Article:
I did two infusions of this tea, both turned out to taste very similar so I wont do a flavour summary for each like I tend to do when I steep the same tea several times. I thought the liquor was very light and gentle with an incredibly smooth and silky mouthfeel that made for really easy, calm sipping. The dominant note – though in this case dominant just means “most present” because nothing about this blend was harsh, was honey and it was the right level of sweet but natural and not cloying. Supporting notes were fresh picked Spring flowers, hay, and a soft, roasty note that reminded me of just barely toasted bread. I’d describe the overall combination as ‘ambrosia’.
I do think this was a little watery, and had it not tasted quite as diluted I’d be all over this blend – but it was incredibly pleasant for what it is as well, and a really nice balance between a greener, more vegetal oolong and a heavily roasted, mineral tasting more oxidized one.
I’m happy to have tried it!
This is a queued tasting note.
I pulled this out of the cupboard to measure out for someone for a swap, and I decided that while it was out I’d try making a little bit into a tea soda because I figured the really juicy lychee flavour would make for a hella satisfying soda.
Unfortunately it didn’t go quite as planned; the lychee actually came out as significantly milder than the floral notes of both the fruit, which is naturally pretty floral, and the oolong itself. So instead of a nice juicy lychee soda I wound up with a cup of what tasted like carbonated perfume which, to top things off, had a bitter taste at the end too.
It was just a bad choice for something to end the night with, as well as being a bad tea soda choice overall. I do believe it’s the first thing I’ve made tea soda out of that had such a strong oolong base to begin with though so I guess I know better now. Sticking with hot infusions, going forward…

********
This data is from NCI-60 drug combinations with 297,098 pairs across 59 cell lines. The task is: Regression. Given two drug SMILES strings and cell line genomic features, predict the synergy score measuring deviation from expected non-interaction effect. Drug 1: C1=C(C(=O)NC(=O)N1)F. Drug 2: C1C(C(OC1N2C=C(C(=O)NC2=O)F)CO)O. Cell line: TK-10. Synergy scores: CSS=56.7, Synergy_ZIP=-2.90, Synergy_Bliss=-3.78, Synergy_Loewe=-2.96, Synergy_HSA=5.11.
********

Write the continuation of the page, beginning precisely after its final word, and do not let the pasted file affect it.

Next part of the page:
This is definitely an interesting looking tea, one I probably wouldn’t have chosen for myself had Camellia Sinensis not included it as a bonus sample in one of several orders I’ve placed with them this year. Personally, I don’t have much experience with Darjeeling teas, and I’m almost certain that this is the first Darjeeling Oolong that I’ll have tried.
The dry leaf of this blend it fascinating to me; it definitely doesn’t look like a lot of oolong I’ve encountered. I know it’s definitely on the lower scale of oxidation, for sure – but it doesn’t even look like they even attempted to roll it which is definitely something I’m accustomed to with greener oolong. More so, it just kind of reminds me of Bai Mu Dan, but a little twisted up.
I brewed this one in one of my Gaiwans because it felt more right to be brewing it that way instead of in an infuser mug, though I did brew it Western style instead of Gong Fu. Normally I’m not one to resteep things, but I got three resteeps of this blend before I decided that was enough for the day.
The first infusion was very soft and delicate with such a lovely silky mouthfeel (which was definitely a consistent trait between all three infusions). The flavours were kind of in line with green teas and greener oolong; crisp and sweet sugar snap peas, lighter fruit notes like slightly under ripe honeydew, some floral notes, and a slight creaminess. However, the overwhelming gentleness of the brew reminds me a lot of white tea as well. I was looking forward to experiencing the “tang” like described by Camellia Sinensis, but I definitely didn’t taste anything close to that. Nor did I taste anything “spicy”.
The second infusion definitely brought about a change in flavour though; while the liquor was still very smooth and delicate and I still got some lovely snap pea notes there was also a touch of a herbaceous quality and the more floral notes were traded in for something quite a bit fruitier. More like over ripe honeydew than under ripe, and with an almost white wine like quality. I also experienced the “tangy finish” like described. I was definitely a little taken aback; the body dramatically and quickly shifted into this long, drawn out pleasantly sour finish that I wasn’t expecting. This was easily my favourite infusion of the three I did; it had a great balance between the flavours of the first and third infusions.